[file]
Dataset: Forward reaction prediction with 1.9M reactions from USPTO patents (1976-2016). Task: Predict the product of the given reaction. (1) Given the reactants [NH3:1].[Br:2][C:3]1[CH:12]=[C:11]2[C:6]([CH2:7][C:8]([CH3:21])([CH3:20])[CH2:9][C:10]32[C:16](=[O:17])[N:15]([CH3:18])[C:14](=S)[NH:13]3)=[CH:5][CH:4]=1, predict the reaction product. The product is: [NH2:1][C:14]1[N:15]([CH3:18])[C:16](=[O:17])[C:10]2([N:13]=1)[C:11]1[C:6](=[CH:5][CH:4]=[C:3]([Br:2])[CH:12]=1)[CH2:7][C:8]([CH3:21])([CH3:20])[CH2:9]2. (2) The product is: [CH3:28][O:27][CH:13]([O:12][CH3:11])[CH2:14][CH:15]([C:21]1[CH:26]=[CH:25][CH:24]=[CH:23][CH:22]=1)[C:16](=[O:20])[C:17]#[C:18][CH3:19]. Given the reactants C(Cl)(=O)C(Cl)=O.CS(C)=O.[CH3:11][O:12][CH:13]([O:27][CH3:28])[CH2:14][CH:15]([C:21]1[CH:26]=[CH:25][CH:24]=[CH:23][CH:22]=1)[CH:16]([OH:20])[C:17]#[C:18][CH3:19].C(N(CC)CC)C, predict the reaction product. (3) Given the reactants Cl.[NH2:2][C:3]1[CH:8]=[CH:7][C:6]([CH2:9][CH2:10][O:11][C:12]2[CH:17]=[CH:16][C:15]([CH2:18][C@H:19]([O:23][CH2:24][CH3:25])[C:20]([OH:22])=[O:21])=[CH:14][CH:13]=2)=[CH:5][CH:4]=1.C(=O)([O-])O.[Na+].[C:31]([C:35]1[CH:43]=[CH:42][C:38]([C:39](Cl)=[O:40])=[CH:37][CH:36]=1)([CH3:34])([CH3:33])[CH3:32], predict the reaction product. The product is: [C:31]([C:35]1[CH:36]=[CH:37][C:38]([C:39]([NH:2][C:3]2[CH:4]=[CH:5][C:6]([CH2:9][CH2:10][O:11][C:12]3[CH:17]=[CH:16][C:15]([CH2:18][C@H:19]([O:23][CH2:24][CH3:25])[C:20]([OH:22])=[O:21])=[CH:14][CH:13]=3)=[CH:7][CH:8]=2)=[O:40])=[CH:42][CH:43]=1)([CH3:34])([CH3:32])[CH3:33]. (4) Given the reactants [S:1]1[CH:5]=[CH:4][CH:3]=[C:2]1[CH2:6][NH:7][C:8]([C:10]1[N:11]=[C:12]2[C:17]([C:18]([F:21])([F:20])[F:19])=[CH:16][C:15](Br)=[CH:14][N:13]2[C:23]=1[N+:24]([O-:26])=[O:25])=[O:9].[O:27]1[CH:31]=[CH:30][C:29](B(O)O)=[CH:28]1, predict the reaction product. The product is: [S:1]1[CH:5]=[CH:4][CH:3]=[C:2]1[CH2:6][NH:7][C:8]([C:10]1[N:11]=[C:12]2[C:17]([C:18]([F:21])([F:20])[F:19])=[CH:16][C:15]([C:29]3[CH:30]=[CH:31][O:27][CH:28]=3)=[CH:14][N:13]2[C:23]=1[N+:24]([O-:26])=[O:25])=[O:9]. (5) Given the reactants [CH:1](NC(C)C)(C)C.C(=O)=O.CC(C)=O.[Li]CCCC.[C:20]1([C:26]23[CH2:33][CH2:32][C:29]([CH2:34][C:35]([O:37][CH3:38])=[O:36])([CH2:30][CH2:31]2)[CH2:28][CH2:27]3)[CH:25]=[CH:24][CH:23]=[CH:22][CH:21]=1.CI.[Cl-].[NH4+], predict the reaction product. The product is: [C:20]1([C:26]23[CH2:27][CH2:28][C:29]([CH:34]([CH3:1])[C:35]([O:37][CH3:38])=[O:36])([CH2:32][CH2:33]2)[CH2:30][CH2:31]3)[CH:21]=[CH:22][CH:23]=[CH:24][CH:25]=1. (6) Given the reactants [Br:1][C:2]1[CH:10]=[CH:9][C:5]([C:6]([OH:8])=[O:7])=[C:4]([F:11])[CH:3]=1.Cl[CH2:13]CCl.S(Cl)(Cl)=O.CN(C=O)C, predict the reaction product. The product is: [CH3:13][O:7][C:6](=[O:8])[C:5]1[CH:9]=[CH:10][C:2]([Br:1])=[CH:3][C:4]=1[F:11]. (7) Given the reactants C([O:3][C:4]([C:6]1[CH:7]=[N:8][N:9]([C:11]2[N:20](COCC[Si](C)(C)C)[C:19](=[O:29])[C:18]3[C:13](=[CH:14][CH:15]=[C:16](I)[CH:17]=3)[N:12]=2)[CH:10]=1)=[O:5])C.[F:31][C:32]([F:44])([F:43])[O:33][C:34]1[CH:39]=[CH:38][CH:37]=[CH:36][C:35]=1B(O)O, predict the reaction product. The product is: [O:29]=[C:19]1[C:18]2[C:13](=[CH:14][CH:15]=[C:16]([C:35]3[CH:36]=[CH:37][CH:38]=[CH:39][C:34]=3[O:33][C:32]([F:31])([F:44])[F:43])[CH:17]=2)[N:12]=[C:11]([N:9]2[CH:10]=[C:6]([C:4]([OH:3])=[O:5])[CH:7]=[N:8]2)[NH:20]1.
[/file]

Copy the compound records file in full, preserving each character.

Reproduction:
Dataset: Forward reaction prediction with 1.9M reactions from USPTO patents (1976-2016). Task: Predict the product of the given reaction. (1) Given the reactants [NH3:1].[Br:2][C:3]1[CH:12]=[C:11]2[C:6]([CH2:7][C:8]([CH3:21])([CH3:20])[CH2:9][C:10]32[C:16](=[O:17])[N:15]([CH3:18])[C:14](=S)[NH:13]3)=[CH:5][CH:4]=1, predict the reaction product. The product is: [NH2:1][C:14]1[N:15]([CH3:18])[C:16](=[O:17])[C:10]2([N:13]=1)[C:11]1[C:6](=[CH:5][CH:4]=[C:3]([Br:2])[CH:12]=1)[CH2:7][C:8]([CH3:21])([CH3:20])[CH2:9]2. (2) The product is: [CH3:28][O:27][CH:13]([O:12][CH3:11])[CH2:14][CH:15]([C:21]1[CH:26]=[CH:25][CH:24]=[CH:23][CH:22]=1)[C:16](=[O:20])[C:17]#[C:18][CH3:19]. Given the reactants C(Cl)(=O)C(Cl)=O.CS(C)=O.[CH3:11][O:12][CH:13]([O:27][CH3:28])[CH2:14][CH:15]([C:21]1[CH:26]=[CH:25][CH:24]=[CH:23][CH:22]=1)[CH:16]([OH:20])[C:17]#[C:18][CH3:19].C(N(CC)CC)C, predict the reaction product. (3) Given the reactants Cl.[NH2:2][C:3]1[CH:8]=[CH:7][C:6]([CH2:9][CH2:10][O:11][C:12]2[CH:17]=[CH:16][C:15]([CH2:18][C@H:19]([O:23][CH2:24][CH3:25])[C:20]([OH:22])=[O:21])=[CH:14][CH:13]=2)=[CH:5][CH:4]=1.C(=O)([O-])O.[Na+].[C:31]([C:35]1[CH:43]=[CH:42][C:38]([C:39](Cl)=[O:40])=[CH:37][CH:36]=1)([CH3:34])([CH3:33])[CH3:32], predict the reaction product. The product is: [C:31]([C:35]1[CH:36]=[CH:37][C:38]([C:39]([NH:2][C:3]2[CH:4]=[CH:5][C:6]([CH2:9][CH2:10][O:11][C:12]3[CH:17]=[CH:16][C:15]([CH2:18][C@H:19]([O:23][CH2:24][CH3:25])[C:20]([OH:22])=[O:21])=[CH:14][CH:13]=3)=[CH:7][CH:8]=2)=[O:40])=[CH:42][CH:43]=1)([CH3:34])([CH3:32])[CH3:33]. (4) Given the reactants [S:1]1[CH:5]=[CH:4][CH:3]=[C:2]1[CH2:6][NH:7][C:8]([C:10]1[N:11]=[C:12]2[C:17]([C:18]([F:21])([F:20])[F:19])=[CH:16][C:15](Br)=[CH:14][N:13]2[C:23]=1[N+:24]([O-:26])=[O:25])=[O:9].[O:27]1[CH:31]=[CH:30][C:29](B(O)O)=[CH:28]1, predict the reaction product. The product is: [S:1]1[CH:5]=[CH:4][CH:3]=[C:2]1[CH2:6][NH:7][C:8]([C:10]1[N:11]=[C:12]2[C:17]([C:18]([F:21])([F:20])[F:19])=[CH:16][C:15]([C:29]3[CH:30]=[CH:31][O:27][CH:28]=3)=[CH:14][N:13]2[C:23]=1[N+:24]([O-:26])=[O:25])=[O:9]. (5) Given the reactants [CH:1](NC(C)C)(C)C.C(=O)=O.CC(C)=O.[Li]CCCC.[C:20]1([C:26]23[CH2:33][CH2:32][C:29]([CH2:34][C:35]([O:37][CH3:38])=[O:36])([CH2:30][CH2:31]2)[CH2:28][CH2:27]3)[CH:25]=[CH:24][CH:23]=[CH:22][CH:21]=1.CI.[Cl-].[NH4+], predict the reaction product. The product is: [C:20]1([C:26]23[CH2:27][CH2:28][C:29]([CH:34]([CH3:1])[C:35]([O:37][CH3:38])=[O:36])([CH2:32][CH2:33]2)[CH2:30][CH2:31]3)[CH:21]=[CH:22][CH:23]=[CH:24][CH:25]=1. (6) Given the reactants [Br:1][C:2]1[CH:10]=[CH:9][C:5]([C:6]([OH:8])=[O:7])=[C:4]([F:11])[CH:3]=1.Cl[CH2:13]CCl.S(Cl)(Cl)=O.CN(C=O)C, predict the reaction product. The product is: [CH3:13][O:7][C:6](=[O:8])[C:5]1[CH:9]=[CH:10][C:2]([Br:1])=[CH:3][C:4]=1[F:11]. (7) Given the reactants C([O:3][C:4]([C:6]1[CH:7]=[N:8][N:9]([C:11]2[N:20](COCC[Si](C)(C)C)[C:19](=[O:29])[C:18]3[C:13](=[CH:14][CH:15]=[C:16](I)[CH:17]=3)[N:12]=2)[CH:10]=1)=[O:5])C.[F:31][C:32]([F:44])([F:43])[O:33][C:34]1[CH:39]=[CH:38][CH:37]=[CH:36][C:35]=1B(O)O, predict the reaction product. The product is: [O:29]=[C:19]1[C:18]2[C:13](=[CH:14][CH:15]=[C:16]([C:35]3[CH:36]=[CH:37][CH:38]=[CH:39][C:34]=3[O:33][C:32]([F:31])([F:44])[F:43])[CH:17]=2)[N:12]=[C:11]([N:9]2[CH:10]=[C:6]([C:4]([OH:3])=[O:5])[CH:7]=[N:8]2)[NH:20]1.